Posted By: Rob - Farm Vet

Heat Stress in cattle, housing management etc

2023 is working out to be another hard year to manage with grazing and feeding dairy cattle. 

2022 had a record high of 40.3 C, breaking a previous record that lasted 3 years. In comparison the 1911 record of 36.7 C stood for 79 years. 

Higher yielding cows also generate more heat from greater metabolic activity which increases the risk of heat stress. A cow producing 18 litres generates 28% more body heat than a dry cow and a cow yielding 31 litres a day produces 48% more heat than a dry cow. Research has shown that with an increase in milk yield from 35 to 45 litres the heat stress temperature threshold may be reduced by 5 C. 

Heat stress affects production, reproduction, nutrition, health and welfare. Heat stressed cows have been found to have a 23% reduction in conception rate. I.e. a herd with a 40% cnception rate would drop to 30.8%

In the United States cows spend 14% of all annual hours in heat stress conditions. The UK does not get the same extreme heat of other dairy producing countries have but we can have high relative humidity. The effects of this can be seen below: 

Signs of heat stress 

  • Cows lethargic and moving round slowly 
  • Increased respiratory rate 
  • Reduced intakes and milk yield 
  • Cows bunching together 

Practical management of heat stress 

  • In hot weather cows may drink up to 20% more, so it is essential that high traffic areas are well supplied with clean fresh water. Access at grazing is important as cows with heat stress will be more lethargic and less keen to walk further for water. 
  • Increasing air flow has a dramatic effect on evaporative heat loss from the skin. Some USA research shows that airflows of 10 km/hr which is classified as a light breeze can reduce respiratory rates in heat stressed animals by 50%. 
  • Natural ventilation may be improved by ensuring the sheds have sufficient ridge outlets for the stocking density and size of cattle in the shed. 
  • Requirements can be calculated exactly to account for roof pitch etc but as a rule adult cattle require approximate outlets of 0.1m2 each.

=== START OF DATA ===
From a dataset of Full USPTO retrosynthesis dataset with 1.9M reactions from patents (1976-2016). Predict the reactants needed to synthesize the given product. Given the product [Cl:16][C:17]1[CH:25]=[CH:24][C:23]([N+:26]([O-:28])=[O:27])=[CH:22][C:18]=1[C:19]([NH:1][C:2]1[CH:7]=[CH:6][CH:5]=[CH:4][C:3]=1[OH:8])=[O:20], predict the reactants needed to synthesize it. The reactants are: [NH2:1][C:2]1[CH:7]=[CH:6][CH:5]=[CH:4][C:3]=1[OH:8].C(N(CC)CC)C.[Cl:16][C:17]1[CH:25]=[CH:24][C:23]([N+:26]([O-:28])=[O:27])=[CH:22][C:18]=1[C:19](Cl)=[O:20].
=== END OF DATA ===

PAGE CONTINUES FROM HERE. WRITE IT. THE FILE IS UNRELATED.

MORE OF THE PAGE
• Inlets can be calculated and should be a minimum of twice the outlet area. A 10cm space board with a 2.5cm gap gives a 20% inlet (12.5cm/2.5cm). 
  • Mechanical ventilation can also be installed. 
  • Cows can be cooled with water; care needs to be taken regarding bedding and mastitis risk. The collecting yard may be an area to look at for this. 
  • Roof lights can allow excessive heating, on some sheds roof lights could be removed, painted over or minimised on South facing aspects. 

The picture below shows an on-farm adaption to raise the roof ridge. The farmer needed to keep the area below dry to house a robot. Other ridges on the farm have been left open.


- Vet Rob Powell

Partnering with Shepton Vets for Optimal Dairy Herd Management

At Shepton Vets, we are dedicated to supporting dairy farmers in maximizing the health and productivity of their herds, even during challenging weather conditions. With rising temperatures and the potential impact of heat stress on cattle, it becomes crucial to implement effective management strategies. By incorporating our recommendations for hydration, shelter, nutrition, cooling methods, heat stress monitoring, and veterinary consultations, you can mitigate the risks associated with hot weather.

Our experienced team is here to provide expert guidance, customised solutions, and ongoing support tailored to your specific farm setup. Whether you need assistance in optimising nutrition plans, evaluating ventilation systems, or implementing innovative cooling methods, we are committed to partnering with you every step of the way.

Remember, the well-being and comfort of your dairy cattle are paramount to their overall health and productivity. By prioritising their needsand implementing proactive measures you can ensure that your herd remains resilient and thrives even in the face of challenging weather conditions.

Trust Shepton Farm Vets to be your reliable partner in optimal dairy herd management. Contact us today to schedule a consultation and take the necessary steps to safeguard your herd's well-being. Together, we can navigate the challenges of hot weather and nurture a thriving and successful dairy operation.



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